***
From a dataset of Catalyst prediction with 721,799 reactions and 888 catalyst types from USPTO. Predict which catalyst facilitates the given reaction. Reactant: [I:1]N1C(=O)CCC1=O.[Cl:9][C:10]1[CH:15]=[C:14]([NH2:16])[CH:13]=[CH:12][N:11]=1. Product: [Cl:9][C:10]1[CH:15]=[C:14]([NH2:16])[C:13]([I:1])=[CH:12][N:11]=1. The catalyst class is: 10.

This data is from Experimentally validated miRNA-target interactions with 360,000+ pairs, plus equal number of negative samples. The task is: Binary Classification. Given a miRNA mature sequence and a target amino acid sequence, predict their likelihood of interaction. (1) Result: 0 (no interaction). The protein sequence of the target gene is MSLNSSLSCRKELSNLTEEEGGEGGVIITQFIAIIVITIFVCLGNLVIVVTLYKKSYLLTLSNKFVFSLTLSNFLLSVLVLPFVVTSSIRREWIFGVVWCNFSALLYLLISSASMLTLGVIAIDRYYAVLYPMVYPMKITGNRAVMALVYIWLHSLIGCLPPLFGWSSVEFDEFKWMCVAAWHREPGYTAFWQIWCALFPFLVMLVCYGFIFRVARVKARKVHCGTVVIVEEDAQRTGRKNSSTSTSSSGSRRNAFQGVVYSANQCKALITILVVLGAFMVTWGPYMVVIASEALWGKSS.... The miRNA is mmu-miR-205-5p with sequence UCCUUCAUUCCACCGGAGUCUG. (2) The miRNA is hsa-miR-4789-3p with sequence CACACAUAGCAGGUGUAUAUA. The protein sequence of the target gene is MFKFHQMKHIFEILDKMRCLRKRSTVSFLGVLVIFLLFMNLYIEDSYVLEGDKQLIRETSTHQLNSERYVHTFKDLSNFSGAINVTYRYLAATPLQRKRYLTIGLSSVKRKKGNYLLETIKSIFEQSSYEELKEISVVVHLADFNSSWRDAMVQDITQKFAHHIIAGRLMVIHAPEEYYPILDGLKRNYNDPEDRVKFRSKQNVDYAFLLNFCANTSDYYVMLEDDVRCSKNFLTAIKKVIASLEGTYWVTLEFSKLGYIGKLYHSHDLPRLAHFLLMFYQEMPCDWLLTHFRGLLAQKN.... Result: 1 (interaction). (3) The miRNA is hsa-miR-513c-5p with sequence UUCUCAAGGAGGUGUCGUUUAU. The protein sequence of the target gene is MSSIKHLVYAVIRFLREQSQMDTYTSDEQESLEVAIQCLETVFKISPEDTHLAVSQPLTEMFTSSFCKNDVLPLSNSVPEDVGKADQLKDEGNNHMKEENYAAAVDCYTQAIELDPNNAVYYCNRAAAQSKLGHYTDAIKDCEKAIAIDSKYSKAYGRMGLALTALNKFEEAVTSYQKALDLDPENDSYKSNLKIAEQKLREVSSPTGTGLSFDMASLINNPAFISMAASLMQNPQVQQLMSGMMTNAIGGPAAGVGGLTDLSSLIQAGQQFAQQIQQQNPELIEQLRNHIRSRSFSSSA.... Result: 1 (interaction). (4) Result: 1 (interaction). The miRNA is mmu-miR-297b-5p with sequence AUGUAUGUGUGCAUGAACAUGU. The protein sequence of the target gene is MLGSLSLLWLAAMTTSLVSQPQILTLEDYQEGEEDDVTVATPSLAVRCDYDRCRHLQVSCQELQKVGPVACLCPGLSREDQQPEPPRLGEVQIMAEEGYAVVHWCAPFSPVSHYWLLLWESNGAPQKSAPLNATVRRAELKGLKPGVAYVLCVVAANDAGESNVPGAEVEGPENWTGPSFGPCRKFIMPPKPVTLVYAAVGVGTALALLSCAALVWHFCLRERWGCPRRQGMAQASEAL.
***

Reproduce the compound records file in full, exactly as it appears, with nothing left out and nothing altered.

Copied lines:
From a dataset of Catalyst prediction with 721,799 reactions and 888 catalyst types from USPTO. Predict which catalyst facilitates the given reaction. Reactant: [I:1]N1C(=O)CCC1=O.[Cl:9][C:10]1[CH:15]=[C:14]([NH2:16])[CH:13]=[CH:12][N:11]=1. Product: [Cl:9][C:10]1[CH:15]=[C:14]([NH2:16])[C:13]([I:1])=[CH:12][N:11]=1. The catalyst class is: 10.

This data is from Experimentally validated miRNA-target interactions with 360,000+ pairs, plus equal number of negative samples. The task is: Binary Classification. Given a miRNA mature sequence and a target amino acid sequence, predict their likelihood of interaction. (1) Result: 0 (no interaction). The protein sequence of the target gene is MSLNSSLSCRKELSNLTEEEGGEGGVIITQFIAIIVITIFVCLGNLVIVVTLYKKSYLLTLSNKFVFSLTLSNFLLSVLVLPFVVTSSIRREWIFGVVWCNFSALLYLLISSASMLTLGVIAIDRYYAVLYPMVYPMKITGNRAVMALVYIWLHSLIGCLPPLFGWSSVEFDEFKWMCVAAWHREPGYTAFWQIWCALFPFLVMLVCYGFIFRVARVKARKVHCGTVVIVEEDAQRTGRKNSSTSTSSSGSRRNAFQGVVYSANQCKALITILVVLGAFMVTWGPYMVVIASEALWGKSS.... The miRNA is mmu-miR-205-5p with sequence UCCUUCAUUCCACCGGAGUCUG. (2) The miRNA is hsa-miR-4789-3p with sequence CACACAUAGCAGGUGUAUAUA. The protein sequence of the target gene is MFKFHQMKHIFEILDKMRCLRKRSTVSFLGVLVIFLLFMNLYIEDSYVLEGDKQLIRETSTHQLNSERYVHTFKDLSNFSGAINVTYRYLAATPLQRKRYLTIGLSSVKRKKGNYLLETIKSIFEQSSYEELKEISVVVHLADFNSSWRDAMVQDITQKFAHHIIAGRLMVIHAPEEYYPILDGLKRNYNDPEDRVKFRSKQNVDYAFLLNFCANTSDYYVMLEDDVRCSKNFLTAIKKVIASLEGTYWVTLEFSKLGYIGKLYHSHDLPRLAHFLLMFYQEMPCDWLLTHFRGLLAQKN.... Result: 1 (interaction). (3) The miRNA is hsa-miR-513c-5p with sequence UUCUCAAGGAGGUGUCGUUUAU. The protein sequence of the target gene is MSSIKHLVYAVIRFLREQSQMDTYTSDEQESLEVAIQCLETVFKISPEDTHLAVSQPLTEMFTSSFCKNDVLPLSNSVPEDVGKADQLKDEGNNHMKEENYAAAVDCYTQAIELDPNNAVYYCNRAAAQSKLGHYTDAIKDCEKAIAIDSKYSKAYGRMGLALTALNKFEEAVTSYQKALDLDPENDSYKSNLKIAEQKLREVSSPTGTGLSFDMASLINNPAFISMAASLMQNPQVQQLMSGMMTNAIGGPAAGVGGLTDLSSLIQAGQQFAQQIQQQNPELIEQLRNHIRSRSFSSSA.... Result: 1 (interaction). (4) Result: 1 (interaction). The miRNA is mmu-miR-297b-5p with sequence AUGUAUGUGUGCAUGAACAUGU. The protein sequence of the target gene is MLGSLSLLWLAAMTTSLVSQPQILTLEDYQEGEEDDVTVATPSLAVRCDYDRCRHLQVSCQELQKVGPVACLCPGLSREDQQPEPPRLGEVQIMAEEGYAVVHWCAPFSPVSHYWLLLWESNGAPQKSAPLNATVRRAELKGLKPGVAYVLCVVAANDAGESNVPGAEVEGPENWTGPSFGPCRKFIMPPKPVTLVYAAVGVGTALALLSCAALVWHFCLRERWGCPRRQGMAQASEAL.